Academic journal article Albany Law Review

An Unfortunate Misstep: The New York Court of Appeals' Rejection of Aid-in-Dying in Myers V. Schneiderman

Academic journal article Albany Law Review

An Unfortunate Misstep: The New York Court of Appeals' Rejection of Aid-in-Dying in Myers V. Schneiderman

Article excerpt

INTRODUCTION

The New York Court of Appeals recently considered a challenge to the validity and constitutionality of New York's Assisted Suicide Statute as applied to aid-in-dying--the medical practice of providing a mentally-competent, terminally-ill patient with a prescription for lethal medication that the patient may choose to take in order to bring about a peaceful death if the patient finds his or her dying process unbearable. In considering this important issue, the court had an opportunity to be at the forefront of the tide of change in public policy and opinion concerning aid-in-dying. Instead, the court declined to uphold the fundamental liberties enshrined in the New York Constitution. Without the benefit of a factual record, the court held that the New York Constitution does not protect a dying patient's right to control the course of his or her medical treatment through aid-in-dying. (1) It affirmed dismissal of the case in a decision "that future generations will look back on... as an unfortunate misstep." (2)

Plaintiffs in this case were patients who sought aid-in-dying and physicians and medical professionals whose ability to practice medicine and exercise professional judgment was hampered by the Assisted Suicide Statute. (3) Together they sought an affirmative judicial declaration that the Assisted Suicide Statute does not apply to aid-in-dying because (i) the term "suicide" in the Assisted Suicide Statute does not, as a matter of statutory construction, encompass aid-in-dying; and (ii) in the alternative, criminal proscription of aid-in-dying violates the New York State Constitution's guarantees of equal protection and due process. (4)

Shortly after the complaint was filed, the State filed a pre-answer motion to dismiss for failure to state a claim, arguing that aid-in-dying, by its nature and as a matter of law, constituted "assisted suicide" and that none of the complaint's allegations provided any reason to stray from New York's longstanding opposition to "assisted suicide." (5) The motion court, the New York Supreme Court of New York County, agreed, holding that plaintiffs had failed to state a claim, and rejected the state constitutional claims. (6)

The Appellate Division for the First Department affirmed the trial court dismissal, holding that the Assisted Suicide Statue provides a valid statutory basis to prosecute physicians offering aid-in-dying and that such a prosecution would not violate the New York State Constitution. (7) The Appellate Division flatly rejected the possibility of a distinction between aid-in-dying and suicide and found no violation of equal protection or due process. (8)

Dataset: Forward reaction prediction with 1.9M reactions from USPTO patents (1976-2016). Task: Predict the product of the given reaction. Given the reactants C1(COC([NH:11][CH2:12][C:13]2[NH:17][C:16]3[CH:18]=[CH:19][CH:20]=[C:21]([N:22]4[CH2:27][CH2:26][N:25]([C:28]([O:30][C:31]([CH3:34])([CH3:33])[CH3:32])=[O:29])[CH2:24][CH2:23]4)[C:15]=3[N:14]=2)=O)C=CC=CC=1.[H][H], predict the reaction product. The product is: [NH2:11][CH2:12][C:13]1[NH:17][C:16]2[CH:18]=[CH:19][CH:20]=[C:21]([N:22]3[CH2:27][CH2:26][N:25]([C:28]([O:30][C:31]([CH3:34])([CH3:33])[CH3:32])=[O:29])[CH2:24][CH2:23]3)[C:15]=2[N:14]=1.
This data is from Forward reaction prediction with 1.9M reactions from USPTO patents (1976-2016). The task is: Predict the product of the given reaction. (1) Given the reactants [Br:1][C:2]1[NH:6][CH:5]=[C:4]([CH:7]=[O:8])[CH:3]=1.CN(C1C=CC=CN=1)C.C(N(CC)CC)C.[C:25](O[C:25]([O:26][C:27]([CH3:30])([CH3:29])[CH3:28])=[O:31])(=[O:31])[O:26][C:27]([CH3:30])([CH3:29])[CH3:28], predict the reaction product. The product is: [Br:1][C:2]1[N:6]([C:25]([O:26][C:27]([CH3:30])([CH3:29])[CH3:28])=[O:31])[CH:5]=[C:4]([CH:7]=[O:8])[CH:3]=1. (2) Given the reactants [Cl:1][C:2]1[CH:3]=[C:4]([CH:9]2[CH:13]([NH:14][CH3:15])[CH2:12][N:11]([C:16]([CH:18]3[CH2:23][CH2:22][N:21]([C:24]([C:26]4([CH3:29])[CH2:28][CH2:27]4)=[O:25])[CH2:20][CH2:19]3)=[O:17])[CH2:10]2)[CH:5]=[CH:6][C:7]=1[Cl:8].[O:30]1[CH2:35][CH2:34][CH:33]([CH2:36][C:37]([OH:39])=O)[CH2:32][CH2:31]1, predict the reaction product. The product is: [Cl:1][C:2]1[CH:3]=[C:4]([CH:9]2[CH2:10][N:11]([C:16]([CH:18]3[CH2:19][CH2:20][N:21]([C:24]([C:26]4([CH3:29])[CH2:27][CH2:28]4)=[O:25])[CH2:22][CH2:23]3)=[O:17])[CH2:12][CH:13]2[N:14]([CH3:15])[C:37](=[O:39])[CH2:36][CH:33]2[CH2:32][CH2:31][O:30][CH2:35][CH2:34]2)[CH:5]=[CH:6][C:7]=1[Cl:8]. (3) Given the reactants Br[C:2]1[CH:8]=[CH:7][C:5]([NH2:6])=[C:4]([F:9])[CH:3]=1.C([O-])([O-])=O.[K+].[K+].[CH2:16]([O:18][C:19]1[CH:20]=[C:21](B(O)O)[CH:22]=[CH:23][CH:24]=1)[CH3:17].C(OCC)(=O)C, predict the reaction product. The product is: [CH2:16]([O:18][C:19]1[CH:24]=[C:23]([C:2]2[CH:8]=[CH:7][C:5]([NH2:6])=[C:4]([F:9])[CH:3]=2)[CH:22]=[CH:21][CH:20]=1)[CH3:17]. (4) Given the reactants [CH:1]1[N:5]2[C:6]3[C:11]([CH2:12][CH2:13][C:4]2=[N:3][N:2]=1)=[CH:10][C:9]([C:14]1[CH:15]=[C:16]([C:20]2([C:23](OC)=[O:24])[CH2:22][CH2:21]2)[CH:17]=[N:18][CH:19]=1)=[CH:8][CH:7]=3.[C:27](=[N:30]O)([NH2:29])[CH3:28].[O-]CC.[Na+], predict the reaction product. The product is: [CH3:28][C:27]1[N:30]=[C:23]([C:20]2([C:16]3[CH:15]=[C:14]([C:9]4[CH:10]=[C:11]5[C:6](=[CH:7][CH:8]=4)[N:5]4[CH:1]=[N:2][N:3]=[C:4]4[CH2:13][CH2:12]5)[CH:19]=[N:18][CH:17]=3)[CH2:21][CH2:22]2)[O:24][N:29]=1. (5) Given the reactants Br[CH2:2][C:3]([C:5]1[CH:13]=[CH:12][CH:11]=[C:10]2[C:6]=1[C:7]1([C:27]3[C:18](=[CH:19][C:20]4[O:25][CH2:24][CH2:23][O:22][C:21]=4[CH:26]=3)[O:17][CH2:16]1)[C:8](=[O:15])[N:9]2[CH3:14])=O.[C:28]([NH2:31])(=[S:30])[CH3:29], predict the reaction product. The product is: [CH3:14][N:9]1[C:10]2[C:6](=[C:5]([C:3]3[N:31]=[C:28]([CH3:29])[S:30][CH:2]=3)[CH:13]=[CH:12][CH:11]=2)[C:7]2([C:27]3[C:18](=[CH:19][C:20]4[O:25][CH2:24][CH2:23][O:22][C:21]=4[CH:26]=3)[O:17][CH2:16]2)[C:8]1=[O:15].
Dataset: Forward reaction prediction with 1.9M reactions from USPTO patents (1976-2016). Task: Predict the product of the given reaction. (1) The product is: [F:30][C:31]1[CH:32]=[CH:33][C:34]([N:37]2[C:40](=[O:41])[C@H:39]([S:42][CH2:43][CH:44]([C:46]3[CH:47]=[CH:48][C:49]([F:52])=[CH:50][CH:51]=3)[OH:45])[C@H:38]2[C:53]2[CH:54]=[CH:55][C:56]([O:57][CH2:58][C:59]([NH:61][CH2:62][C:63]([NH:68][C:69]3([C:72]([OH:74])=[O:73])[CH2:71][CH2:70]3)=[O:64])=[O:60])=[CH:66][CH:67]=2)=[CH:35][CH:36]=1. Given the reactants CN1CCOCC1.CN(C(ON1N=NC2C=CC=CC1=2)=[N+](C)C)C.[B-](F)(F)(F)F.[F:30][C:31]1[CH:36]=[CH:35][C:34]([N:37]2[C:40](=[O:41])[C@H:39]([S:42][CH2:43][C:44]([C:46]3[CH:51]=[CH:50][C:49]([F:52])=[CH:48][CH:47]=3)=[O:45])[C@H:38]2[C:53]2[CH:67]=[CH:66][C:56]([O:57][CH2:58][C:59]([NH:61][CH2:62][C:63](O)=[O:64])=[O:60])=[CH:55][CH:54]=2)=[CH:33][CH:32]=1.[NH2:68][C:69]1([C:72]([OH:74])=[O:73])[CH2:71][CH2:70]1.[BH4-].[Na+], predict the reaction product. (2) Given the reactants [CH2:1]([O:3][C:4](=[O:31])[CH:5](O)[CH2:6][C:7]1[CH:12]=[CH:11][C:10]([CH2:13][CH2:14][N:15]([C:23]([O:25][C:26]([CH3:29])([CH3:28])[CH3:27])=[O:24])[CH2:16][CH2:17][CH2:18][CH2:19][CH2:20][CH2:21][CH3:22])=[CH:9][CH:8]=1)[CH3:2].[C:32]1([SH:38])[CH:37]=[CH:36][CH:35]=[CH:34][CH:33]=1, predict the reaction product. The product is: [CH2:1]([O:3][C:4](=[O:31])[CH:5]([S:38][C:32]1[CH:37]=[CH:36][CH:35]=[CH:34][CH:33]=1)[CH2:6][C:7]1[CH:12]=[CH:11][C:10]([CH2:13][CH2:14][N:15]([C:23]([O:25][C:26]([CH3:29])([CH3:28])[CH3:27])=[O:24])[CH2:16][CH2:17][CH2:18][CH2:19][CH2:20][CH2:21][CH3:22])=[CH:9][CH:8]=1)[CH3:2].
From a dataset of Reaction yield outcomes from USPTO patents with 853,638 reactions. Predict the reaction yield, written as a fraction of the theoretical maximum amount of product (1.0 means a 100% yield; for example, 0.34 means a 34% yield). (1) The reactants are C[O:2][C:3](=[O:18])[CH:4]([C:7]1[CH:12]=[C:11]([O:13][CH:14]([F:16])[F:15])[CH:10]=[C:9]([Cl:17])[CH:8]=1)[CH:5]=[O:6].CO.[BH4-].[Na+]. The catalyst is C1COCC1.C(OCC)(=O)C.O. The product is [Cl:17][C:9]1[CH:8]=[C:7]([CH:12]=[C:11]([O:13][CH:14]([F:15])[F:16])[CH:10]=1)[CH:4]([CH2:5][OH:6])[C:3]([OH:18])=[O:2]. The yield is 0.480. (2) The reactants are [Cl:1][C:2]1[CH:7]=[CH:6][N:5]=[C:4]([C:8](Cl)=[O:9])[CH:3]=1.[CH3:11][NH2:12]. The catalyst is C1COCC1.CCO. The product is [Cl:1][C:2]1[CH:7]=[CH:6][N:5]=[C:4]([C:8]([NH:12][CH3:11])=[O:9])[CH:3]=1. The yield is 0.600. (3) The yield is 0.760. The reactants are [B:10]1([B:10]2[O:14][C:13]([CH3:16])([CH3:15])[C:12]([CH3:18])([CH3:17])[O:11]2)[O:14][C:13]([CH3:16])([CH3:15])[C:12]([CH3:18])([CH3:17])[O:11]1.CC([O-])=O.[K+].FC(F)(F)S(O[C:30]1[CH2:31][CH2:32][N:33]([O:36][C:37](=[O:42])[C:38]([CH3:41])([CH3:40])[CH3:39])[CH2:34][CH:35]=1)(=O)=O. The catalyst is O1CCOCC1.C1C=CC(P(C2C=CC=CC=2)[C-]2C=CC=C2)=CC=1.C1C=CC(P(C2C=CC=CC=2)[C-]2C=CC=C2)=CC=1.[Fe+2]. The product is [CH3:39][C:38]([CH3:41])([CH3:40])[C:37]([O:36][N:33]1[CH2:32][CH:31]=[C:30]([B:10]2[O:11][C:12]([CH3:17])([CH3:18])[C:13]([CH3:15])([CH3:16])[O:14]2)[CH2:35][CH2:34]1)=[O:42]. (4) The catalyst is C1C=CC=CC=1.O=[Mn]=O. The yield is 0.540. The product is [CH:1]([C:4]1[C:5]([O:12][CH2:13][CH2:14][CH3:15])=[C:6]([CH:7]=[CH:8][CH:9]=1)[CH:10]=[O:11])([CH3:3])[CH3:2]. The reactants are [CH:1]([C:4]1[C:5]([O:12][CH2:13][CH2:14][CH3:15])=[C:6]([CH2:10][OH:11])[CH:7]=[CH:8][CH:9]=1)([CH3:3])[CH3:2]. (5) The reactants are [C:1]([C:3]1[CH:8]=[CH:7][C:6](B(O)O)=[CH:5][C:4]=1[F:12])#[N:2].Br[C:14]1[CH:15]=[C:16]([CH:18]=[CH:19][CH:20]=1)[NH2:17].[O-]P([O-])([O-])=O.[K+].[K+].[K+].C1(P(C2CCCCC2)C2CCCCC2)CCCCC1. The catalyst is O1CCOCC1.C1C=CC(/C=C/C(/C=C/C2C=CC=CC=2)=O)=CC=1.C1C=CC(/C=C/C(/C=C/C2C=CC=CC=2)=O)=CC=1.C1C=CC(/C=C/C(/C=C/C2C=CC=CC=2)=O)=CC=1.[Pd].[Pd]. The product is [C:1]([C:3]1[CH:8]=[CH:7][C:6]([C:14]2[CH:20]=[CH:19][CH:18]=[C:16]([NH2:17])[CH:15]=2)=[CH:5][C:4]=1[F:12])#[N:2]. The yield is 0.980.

In a per curiam opinion, the Court of Appeals affirmed the Appellate Division, by flatly rejecting the possibility of a distinction between aid-in-dying and suicide and reiterating that, as a matter of law, aid-in-dying could be lawfully prosecuted under the Assisted Suicide Statute. (9)

The New York Court of Appeals erred for three reasons. First, the court applied the incorrect standard of review at the motion to dismiss stage. Second, the court mischaracterized the fundamental right at issue in the case. Finally, the court failed to recognize changing circumstances and shifting public attitudes towards aid-in-dying. In doing so, the court not only disregarded well-established precedent, (10) but ignored unique aspects of the New York State Constitution critical to the resolution of this case and failed to honor New York's "proud tradition" of protecting fundamental liberties. (11)

I. A BRIEF EXPLANATION OF AID-IN-DYING

A. What Is Aid-In-Dying?

Aid-in-dying is a recognized term of art for the medical practice of providing a mentally-competent, terminally-ill patient with a prescription for medication that the patient may choose to take in order to bring about a peaceful death if the patient finds his or her dying process unbearable. …

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